The House Judiciary Committee unanimously endorsed the bill Thursday, sending it to the House floor by way of the Rules Committee.
Will Gaona, system advocate at the Arizona Coalition to End Sexual and Domestic Violence, told the committee that such images can be used by an abusive partner to trap a victim.
“Currently there’s few if any repercussions that people face for sharing these images,” he said. “We believe criminalization is both the most appropriate response and most effect deterrent for this behavior.”
California and New Jersey have both passed laws to fight revenge porn, and Utah lawmakers are considering a similar bill.
Rep. Lupe Chavira Contreras, D-Cashion, who voted for the bill, said he was concerned about how it would apply to minors who may not know better.
“There’s a lot of kids, high school kids, that are sexting,” he said.
Rebecca Baker, legislative liaison for the Maricopa County Attorney’s Office, noted that sexting by juveniles is a petty offense under state law. She said exempting juveniles from Mesnard’s bill could be a way to address those concerns.
Rep. Eddie Farnsworth, R-Gilbert, the committee’s chairman, questioned whether someone who has shared sexually explicit images of himself or herself is entitled to privacy.
“I think there’s some difficulty claiming you have a right to privacy because you sent it and it’s on the entire system,” he said.
“You can’t absolve someone of complete stupidity,” Farnsworth said.
Mesnard said not all sexually explicit photo exchanges occur between young people and questioned whether people would find sexting as inappropriate and stupid if it occurred between a married couple.
“I’m not sure we should be telling people what to do in a loving, healthy, possibly marital relationship,” he said.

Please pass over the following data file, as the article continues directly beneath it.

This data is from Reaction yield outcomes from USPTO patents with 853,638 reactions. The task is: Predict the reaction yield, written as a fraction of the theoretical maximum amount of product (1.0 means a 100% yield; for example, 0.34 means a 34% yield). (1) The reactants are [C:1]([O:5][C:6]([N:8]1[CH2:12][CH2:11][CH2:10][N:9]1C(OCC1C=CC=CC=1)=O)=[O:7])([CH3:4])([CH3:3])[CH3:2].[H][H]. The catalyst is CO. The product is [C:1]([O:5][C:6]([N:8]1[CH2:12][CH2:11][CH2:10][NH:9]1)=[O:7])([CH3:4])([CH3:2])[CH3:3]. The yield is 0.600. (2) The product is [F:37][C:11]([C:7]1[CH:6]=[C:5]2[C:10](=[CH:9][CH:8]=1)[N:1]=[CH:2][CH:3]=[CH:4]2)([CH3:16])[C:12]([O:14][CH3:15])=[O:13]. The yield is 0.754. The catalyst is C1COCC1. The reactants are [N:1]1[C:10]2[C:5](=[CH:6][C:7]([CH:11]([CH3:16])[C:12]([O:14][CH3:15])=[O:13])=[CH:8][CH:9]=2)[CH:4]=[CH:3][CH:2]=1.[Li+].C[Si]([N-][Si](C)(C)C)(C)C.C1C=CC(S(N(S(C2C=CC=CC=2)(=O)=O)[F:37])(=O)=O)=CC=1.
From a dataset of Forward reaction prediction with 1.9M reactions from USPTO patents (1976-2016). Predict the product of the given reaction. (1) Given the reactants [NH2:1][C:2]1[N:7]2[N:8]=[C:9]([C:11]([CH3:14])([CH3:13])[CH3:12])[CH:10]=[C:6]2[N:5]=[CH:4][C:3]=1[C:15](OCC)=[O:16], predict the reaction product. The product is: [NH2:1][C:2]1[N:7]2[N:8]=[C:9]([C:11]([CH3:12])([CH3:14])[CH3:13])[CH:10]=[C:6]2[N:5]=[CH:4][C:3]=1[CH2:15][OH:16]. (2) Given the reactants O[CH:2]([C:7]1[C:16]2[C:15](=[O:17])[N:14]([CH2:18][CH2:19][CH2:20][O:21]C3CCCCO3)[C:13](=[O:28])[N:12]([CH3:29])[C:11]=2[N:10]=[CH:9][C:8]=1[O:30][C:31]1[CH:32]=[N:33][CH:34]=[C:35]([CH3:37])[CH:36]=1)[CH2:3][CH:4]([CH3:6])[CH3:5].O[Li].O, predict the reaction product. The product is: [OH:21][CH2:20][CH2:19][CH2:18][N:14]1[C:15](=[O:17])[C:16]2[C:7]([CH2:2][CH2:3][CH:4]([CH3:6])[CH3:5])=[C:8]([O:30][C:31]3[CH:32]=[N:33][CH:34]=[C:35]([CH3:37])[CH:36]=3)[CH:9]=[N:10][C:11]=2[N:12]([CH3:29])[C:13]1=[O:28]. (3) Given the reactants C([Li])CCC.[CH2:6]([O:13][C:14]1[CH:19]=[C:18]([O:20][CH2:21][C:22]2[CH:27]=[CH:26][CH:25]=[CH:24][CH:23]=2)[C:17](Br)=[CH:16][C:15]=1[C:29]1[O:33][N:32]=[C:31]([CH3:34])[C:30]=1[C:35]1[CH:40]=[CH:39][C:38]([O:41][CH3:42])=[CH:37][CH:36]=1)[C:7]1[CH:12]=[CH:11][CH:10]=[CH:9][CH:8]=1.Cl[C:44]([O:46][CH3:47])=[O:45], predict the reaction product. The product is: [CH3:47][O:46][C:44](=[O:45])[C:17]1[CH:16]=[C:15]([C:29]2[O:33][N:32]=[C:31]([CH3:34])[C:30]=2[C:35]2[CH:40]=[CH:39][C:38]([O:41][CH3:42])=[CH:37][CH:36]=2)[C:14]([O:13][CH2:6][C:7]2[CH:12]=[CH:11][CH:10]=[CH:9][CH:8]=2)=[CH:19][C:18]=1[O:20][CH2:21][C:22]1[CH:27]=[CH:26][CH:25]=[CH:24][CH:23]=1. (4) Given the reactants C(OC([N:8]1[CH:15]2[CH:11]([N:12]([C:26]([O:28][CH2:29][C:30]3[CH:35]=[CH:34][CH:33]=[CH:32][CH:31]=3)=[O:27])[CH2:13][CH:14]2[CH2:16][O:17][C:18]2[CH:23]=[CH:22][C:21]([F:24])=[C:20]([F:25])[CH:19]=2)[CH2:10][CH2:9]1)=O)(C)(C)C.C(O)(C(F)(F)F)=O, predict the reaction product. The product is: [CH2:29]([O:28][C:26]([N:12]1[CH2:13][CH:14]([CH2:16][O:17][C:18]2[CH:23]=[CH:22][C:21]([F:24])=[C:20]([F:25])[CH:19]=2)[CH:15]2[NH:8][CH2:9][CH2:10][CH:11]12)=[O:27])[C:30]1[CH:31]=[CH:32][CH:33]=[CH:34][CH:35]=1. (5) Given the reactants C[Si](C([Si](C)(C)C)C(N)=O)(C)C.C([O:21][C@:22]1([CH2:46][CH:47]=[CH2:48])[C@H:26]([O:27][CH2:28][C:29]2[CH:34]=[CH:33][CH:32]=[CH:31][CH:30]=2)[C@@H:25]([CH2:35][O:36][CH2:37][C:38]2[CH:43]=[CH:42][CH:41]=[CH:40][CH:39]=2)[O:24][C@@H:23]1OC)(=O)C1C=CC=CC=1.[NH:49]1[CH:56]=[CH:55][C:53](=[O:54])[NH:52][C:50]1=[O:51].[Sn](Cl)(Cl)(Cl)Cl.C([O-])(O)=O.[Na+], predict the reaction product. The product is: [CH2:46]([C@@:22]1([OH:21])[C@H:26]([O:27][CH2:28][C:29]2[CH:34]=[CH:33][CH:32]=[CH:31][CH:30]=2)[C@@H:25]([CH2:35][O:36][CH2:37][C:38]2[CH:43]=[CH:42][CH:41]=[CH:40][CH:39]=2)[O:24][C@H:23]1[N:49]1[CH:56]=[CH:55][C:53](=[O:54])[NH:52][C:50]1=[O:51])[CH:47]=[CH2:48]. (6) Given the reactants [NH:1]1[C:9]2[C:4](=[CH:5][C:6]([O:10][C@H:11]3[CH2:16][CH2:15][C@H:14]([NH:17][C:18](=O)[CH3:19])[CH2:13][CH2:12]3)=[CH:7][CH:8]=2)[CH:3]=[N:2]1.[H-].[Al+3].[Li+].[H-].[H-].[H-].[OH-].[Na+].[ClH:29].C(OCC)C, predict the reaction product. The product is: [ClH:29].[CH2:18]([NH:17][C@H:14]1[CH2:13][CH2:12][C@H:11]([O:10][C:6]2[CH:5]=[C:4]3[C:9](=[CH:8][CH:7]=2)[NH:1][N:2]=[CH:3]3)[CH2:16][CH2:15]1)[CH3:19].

“If we become a society where we’re so terrified of what someone might do when we trust them, that’s just sad,” he added.
Rep. Justin Pierce, R-Mesa, said that he’s concerned about sending the message that while sexting is stupid a person who does so will be protected if the images find their way to unintended viewers.
“By protecting the conduct too much we actually enable it,” Pierce said.
Mesnard said it’s time for Arizona to send a message that taking revenge in such a manner is unacceptable.
“In all honesty, I wish this bill wasn’t necessary,” he said.
Az lawmaker targets revenge porn, seeking felony charge – TucsonSentinel.com
revenge porn – Google News
“Revenge is a kind of wild justice, which the more a man’s nature runs to, the more ought law to weed it out.” – Sir Francis Bacon
* * *
When federal agents arrested Hunter Moore last month, the Internet breathed a collective sigh of relief.
Dubbed the “Most Hated Man on the Internet,” Moore ran the notorious revenge porn website IsAnyoneUp. His site racked up millions of pageviews and thousands of dollars in advertising revenue by posting sexually explicit photographs and detailed personal information about the people he featured on the site.
According to the indictment, Moore relied on a co-defendant, Charles “Gary Jones” Evens, to hack into victims’ email accounts and obtain nude photographs to feature on IsAnyoneUp. The pair is charged with one count of conspiracy, seven counts of aggravated identity theft, and seven counts of “unauthorized access of a protected computer to obtain information.”